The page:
The land and building housing a locally well-known New Zealand-owned and operated home furnishing store have been placed on the market for sale.
The single-storey property at 513 Pollen Street in the Waikato township of Thames is home to Superprice Furniture – one of the biggest home furnishings retailers in the Hauraki Plains and Coromandel Peninsula areas.
The store’s modern 460 square metre premises sits on some 657 square metres of freehold land zoned commercial 8B under the Waikato Regional Council Plan. The site once housed the Thames branch of the ANZ bank.
Superprice Furniture has a new three-year lease on the Pollen Street premises running through to 2022, with two further three-year rights of renewal – generating annual rental of $57,500 plus GST and additionally paying all operational expenditure.
The land and building have been placed on the market for sale for $1.1million through Bayleys Hamilton. Salespeople Josh Smith and Daniel Keane said that when the ANZ’s safe was removed in 2014 when the bank vacated the site, the building underwent substantial earthquake strengthening.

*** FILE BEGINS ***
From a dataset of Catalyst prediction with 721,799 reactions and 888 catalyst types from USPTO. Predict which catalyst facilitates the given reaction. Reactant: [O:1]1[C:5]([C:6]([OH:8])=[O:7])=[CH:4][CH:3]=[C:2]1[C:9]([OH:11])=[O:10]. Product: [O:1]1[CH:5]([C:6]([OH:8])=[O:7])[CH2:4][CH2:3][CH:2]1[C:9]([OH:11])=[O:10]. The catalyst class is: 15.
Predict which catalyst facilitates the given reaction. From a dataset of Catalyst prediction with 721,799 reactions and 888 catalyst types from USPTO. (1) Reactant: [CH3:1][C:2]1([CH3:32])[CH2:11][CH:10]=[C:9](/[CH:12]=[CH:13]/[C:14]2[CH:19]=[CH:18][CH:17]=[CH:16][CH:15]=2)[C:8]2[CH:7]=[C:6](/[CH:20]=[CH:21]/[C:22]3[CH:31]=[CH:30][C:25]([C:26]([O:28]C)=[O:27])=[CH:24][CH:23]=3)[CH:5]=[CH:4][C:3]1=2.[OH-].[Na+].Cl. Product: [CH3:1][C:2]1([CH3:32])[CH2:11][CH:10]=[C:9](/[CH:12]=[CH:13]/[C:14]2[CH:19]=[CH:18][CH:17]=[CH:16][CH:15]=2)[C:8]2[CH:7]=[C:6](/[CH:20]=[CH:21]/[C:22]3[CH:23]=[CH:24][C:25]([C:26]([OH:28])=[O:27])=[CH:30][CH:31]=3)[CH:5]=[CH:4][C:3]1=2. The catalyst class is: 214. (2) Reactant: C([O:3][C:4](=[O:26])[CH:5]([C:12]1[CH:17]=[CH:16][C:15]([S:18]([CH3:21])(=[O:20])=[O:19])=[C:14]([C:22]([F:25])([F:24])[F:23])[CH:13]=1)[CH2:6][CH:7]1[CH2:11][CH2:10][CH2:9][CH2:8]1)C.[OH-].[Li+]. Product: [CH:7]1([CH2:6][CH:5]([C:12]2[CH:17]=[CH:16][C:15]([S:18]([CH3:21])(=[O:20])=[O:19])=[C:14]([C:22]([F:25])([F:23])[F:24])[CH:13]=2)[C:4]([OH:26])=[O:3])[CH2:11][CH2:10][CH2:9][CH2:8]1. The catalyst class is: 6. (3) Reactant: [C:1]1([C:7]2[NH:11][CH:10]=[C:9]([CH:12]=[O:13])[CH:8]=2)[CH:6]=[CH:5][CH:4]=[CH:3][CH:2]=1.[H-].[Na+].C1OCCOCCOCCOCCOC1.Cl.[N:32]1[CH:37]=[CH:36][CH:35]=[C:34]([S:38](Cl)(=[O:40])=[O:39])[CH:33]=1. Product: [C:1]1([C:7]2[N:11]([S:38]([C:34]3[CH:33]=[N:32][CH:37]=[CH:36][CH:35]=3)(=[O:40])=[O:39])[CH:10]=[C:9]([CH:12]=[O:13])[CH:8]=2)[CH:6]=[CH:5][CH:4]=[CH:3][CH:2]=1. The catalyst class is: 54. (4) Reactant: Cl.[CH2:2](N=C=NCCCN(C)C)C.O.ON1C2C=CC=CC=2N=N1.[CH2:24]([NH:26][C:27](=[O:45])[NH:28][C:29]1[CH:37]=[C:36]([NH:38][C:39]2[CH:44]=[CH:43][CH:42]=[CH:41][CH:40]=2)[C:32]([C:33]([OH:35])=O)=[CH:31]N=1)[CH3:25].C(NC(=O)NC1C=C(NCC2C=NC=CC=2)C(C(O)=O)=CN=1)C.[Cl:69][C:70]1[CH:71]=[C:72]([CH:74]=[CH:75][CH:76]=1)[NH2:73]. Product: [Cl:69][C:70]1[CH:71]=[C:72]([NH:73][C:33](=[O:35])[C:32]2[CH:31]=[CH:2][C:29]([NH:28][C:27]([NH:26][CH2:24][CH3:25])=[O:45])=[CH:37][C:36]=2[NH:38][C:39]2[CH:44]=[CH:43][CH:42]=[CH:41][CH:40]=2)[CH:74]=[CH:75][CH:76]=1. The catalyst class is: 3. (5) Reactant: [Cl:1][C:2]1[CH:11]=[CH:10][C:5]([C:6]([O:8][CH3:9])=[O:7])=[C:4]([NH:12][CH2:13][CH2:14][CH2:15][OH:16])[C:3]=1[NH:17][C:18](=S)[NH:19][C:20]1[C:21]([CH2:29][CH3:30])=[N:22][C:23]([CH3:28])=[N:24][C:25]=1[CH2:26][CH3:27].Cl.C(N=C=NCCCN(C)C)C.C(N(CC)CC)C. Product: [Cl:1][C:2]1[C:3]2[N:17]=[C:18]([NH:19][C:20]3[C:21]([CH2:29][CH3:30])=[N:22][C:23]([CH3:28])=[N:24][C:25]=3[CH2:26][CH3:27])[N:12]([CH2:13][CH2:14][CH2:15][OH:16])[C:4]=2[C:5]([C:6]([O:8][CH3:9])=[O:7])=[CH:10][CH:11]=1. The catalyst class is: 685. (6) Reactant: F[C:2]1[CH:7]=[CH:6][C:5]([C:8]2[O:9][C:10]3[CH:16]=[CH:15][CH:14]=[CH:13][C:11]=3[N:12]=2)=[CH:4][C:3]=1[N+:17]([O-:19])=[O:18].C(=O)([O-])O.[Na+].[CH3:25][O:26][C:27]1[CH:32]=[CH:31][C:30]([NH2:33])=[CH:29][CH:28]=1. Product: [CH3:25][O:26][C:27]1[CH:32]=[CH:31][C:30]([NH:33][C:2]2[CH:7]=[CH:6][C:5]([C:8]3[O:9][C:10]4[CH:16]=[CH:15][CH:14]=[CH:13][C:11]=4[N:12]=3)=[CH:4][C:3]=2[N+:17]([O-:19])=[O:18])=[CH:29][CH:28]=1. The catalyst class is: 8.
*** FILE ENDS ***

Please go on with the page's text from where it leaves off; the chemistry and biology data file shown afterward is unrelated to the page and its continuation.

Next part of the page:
“Ultimately, that resulted in the premises now being certified with an A-grade new build standards rating of 90 percent,” Mr Smith said.
“Reinforced concrete pre-cast tilt slab walls provide a solid base for the open-plan retail space showcasing beds, lounge suites, bedroom dresser units and dining room tables.
“There are staff lunchroom and bathroom amenities and storage at the rear of the building, while roller door access allows for stock to be efficiently and discretely delivered to and from the store from a service lane.
“Conversely, the front of the premises has a commanding 20-metre-wide high street presence onto Thames’ main retailing strip – with unmetered parking spaces immediately outside its front doors.
”Adjacent nationally-branded tenants along the Pollen Street retail strip include Farmers, Westpac, BNZ, and Noel Leeming.”
“The ample availability of parking in Pollen Street, little traffic congestion, and the convenience for locals of being able to park and do all of their shopping from one pivotal point are elements which enable towns like Thames to retain their rural character and appeal.”